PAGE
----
When I go home, I have one mission: Finish cleaning the house, and rewrite “Love Me Tender” I wrote that post in the middle of chatting with a friend, whatsapp-ing with my mom (and two vets), kittens screaming on my ears, and my cellphone kept flashing the clock to remind me it’s time to pick tuna. I have exactly one hour to write, and babies were not helping me by keep crossing the keyboard and fighting about who sat on my lap first. The answer supposed to be none, at least not that hour. Sure, when people read that post, they saw love, I saw mess. I can do better, I supposed to do better.

I have to do better; imperative. I have to write better every day so that people come and read, and see the helplessness and the terribly dim hope that all the cats here had to huddle under. I have to write every day so that although facebook keep trying to bury me under ads and antics of the world, people will remember us and come and read.

That was 9 pm. That was when I stood by the road watching Shota and Fuuta enjoy a full bowl of dry food and the old runt of the colony at Elinor’s munching on his long awaited soft food. A little far away for him, but just next door, Fergus was watching, part of him wanted to come, the other keep him away. I had tried to trap him again a few days ago when some bozo blasted house music from their car and startled everyone. He bit me, he didn’t want to go near since.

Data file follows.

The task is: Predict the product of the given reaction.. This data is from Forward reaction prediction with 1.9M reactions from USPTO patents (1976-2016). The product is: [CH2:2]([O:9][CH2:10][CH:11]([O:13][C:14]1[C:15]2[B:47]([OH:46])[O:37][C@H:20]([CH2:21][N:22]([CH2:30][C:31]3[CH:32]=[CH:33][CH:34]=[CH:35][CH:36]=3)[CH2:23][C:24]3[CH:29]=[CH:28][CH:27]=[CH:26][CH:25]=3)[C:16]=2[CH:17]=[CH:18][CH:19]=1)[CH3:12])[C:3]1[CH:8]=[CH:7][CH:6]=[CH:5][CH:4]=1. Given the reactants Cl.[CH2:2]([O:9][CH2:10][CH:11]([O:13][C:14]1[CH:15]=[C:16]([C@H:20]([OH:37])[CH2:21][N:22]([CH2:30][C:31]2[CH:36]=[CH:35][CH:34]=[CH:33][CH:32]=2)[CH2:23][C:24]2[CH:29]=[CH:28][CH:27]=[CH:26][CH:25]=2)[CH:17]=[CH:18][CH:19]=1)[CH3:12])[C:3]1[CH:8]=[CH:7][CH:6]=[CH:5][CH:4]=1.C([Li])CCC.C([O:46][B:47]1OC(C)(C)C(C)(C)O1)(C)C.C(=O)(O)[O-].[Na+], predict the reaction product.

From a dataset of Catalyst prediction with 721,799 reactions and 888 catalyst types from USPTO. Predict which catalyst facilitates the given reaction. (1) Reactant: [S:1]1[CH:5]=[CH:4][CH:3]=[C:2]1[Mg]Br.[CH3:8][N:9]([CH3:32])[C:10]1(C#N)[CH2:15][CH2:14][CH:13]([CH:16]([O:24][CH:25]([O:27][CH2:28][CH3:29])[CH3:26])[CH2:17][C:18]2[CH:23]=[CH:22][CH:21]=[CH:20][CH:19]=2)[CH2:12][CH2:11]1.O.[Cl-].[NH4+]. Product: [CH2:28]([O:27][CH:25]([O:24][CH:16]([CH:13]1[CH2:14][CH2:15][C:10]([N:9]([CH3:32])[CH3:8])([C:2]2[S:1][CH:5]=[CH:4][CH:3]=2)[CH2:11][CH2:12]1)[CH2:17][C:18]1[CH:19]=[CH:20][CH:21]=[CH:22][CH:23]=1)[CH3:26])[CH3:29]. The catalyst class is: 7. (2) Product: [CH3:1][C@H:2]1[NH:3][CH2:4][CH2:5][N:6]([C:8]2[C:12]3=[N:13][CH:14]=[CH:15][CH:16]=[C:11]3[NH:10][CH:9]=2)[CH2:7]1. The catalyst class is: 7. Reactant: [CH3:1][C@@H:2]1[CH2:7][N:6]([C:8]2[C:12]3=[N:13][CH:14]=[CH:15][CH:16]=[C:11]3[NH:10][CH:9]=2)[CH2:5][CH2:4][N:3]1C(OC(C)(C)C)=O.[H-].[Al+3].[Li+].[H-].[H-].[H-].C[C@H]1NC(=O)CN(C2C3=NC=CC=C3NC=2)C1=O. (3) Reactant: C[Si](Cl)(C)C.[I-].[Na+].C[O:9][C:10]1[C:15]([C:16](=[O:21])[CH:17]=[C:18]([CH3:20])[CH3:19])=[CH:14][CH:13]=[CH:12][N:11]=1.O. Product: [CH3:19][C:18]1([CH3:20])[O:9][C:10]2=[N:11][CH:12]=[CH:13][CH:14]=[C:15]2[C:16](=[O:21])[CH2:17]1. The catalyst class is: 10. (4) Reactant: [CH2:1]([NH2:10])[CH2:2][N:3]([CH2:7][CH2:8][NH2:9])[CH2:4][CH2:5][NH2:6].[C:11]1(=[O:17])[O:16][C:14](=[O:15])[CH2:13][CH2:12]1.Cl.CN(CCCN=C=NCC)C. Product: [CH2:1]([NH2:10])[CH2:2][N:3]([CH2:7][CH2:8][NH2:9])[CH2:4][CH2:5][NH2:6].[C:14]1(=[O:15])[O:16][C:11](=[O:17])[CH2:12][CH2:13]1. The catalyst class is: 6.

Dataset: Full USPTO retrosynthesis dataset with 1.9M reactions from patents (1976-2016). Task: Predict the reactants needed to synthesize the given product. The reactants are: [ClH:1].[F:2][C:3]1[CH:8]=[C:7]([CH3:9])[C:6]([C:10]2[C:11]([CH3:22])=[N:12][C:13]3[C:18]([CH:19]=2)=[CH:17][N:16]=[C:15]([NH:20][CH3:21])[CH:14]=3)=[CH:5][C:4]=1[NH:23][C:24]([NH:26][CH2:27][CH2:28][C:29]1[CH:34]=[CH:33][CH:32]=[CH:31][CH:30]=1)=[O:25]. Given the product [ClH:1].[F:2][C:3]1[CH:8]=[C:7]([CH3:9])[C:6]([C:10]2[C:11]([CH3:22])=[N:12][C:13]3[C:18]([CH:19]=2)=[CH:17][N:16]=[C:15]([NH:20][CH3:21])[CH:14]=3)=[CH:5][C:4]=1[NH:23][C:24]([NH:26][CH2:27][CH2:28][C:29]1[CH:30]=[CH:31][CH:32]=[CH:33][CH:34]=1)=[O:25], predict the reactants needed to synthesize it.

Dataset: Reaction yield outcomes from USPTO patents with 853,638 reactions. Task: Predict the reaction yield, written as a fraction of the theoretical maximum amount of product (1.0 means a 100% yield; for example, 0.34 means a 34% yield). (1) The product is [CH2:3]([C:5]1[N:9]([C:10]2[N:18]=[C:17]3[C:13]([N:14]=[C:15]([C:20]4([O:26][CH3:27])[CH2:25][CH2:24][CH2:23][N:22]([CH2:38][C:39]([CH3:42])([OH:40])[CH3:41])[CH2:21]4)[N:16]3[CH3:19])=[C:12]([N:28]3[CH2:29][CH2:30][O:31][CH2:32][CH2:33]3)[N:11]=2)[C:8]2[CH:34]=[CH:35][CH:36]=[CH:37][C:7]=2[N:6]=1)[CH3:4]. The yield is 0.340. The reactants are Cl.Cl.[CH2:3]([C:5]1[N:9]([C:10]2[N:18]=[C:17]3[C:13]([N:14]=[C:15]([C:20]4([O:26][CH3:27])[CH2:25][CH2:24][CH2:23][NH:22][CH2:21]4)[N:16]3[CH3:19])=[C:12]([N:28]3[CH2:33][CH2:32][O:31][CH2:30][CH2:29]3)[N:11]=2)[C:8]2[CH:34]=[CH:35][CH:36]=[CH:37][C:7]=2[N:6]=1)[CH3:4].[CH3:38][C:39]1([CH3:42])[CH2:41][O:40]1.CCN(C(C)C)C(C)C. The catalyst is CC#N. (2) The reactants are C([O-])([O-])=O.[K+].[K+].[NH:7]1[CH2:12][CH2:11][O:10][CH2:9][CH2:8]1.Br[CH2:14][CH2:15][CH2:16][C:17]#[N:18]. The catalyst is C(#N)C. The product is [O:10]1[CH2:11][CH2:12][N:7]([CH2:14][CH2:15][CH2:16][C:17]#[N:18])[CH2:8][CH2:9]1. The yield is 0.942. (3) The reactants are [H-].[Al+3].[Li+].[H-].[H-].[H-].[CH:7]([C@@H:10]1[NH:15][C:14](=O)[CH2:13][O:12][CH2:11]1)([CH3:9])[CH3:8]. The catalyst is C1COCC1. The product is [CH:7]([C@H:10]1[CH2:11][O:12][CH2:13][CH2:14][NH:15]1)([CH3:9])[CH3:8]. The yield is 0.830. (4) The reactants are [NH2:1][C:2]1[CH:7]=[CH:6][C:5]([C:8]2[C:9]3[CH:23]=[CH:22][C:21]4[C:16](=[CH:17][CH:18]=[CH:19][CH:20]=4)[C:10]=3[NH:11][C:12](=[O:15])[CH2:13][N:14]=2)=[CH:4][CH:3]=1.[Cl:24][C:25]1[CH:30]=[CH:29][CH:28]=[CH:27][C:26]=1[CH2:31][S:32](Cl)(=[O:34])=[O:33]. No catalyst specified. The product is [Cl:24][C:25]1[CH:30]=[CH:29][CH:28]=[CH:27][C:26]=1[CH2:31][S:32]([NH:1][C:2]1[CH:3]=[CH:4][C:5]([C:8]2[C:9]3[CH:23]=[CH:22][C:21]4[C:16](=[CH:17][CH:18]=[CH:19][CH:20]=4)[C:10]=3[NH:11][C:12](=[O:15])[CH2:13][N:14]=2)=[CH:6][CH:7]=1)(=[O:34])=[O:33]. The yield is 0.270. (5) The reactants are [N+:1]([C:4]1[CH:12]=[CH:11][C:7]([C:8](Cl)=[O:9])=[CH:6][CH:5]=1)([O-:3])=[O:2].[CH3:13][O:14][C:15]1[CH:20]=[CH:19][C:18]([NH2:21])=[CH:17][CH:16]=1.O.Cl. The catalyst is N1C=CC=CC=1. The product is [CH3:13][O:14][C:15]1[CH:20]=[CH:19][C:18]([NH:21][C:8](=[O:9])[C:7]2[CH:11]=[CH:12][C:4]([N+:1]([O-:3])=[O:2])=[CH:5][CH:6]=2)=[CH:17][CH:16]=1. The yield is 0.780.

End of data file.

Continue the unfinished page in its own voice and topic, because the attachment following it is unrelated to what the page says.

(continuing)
So I came to him, showing both my hands. One holding food, the other, my cellphone. I was chatting with Christine Alice and I will book my local uber after serving dinner to the fluffy old king.

The last consensus on our chat, was that she will finish work and have a cup of tea, and I will be home to accomplish my mission.

But then, two chat request and an FB messenger miss call.

It was brief, but it detailed an exchange student from Australia heard a kitten crying and found that the kitten had one of its front leg ripped off.

It was 9 pm. For the Australian, it’s evening. For Indonesian, and a female, it’s late. The sender seemed to be legit.

I returned his message asking if he can keep the kitten overnight and I will pick it up tomorrow.

He said the kitten probably won’t last that long.

So instead of typing my own address into my taxi app, I typed the one he provided, and thought it will be two hours round trip to one of the upscale places in Bandung.

My driver came, I explained again where I was going, and he start driving, turning on google map. It’s the rule of the game.

Google map took us to a thin road in the middle of rice fields.

I used my own phone and typed in the address again, showed it to my driver, and press start.

It didn’t work out. We’re further into some village I didn’t even know exist.

He tugged his other phone and the result wasn’t less damning.

We got lost, and we go round and round in that same newly build and scarcely populated residential clusters surrounded by nothing but waving rice with little electricity.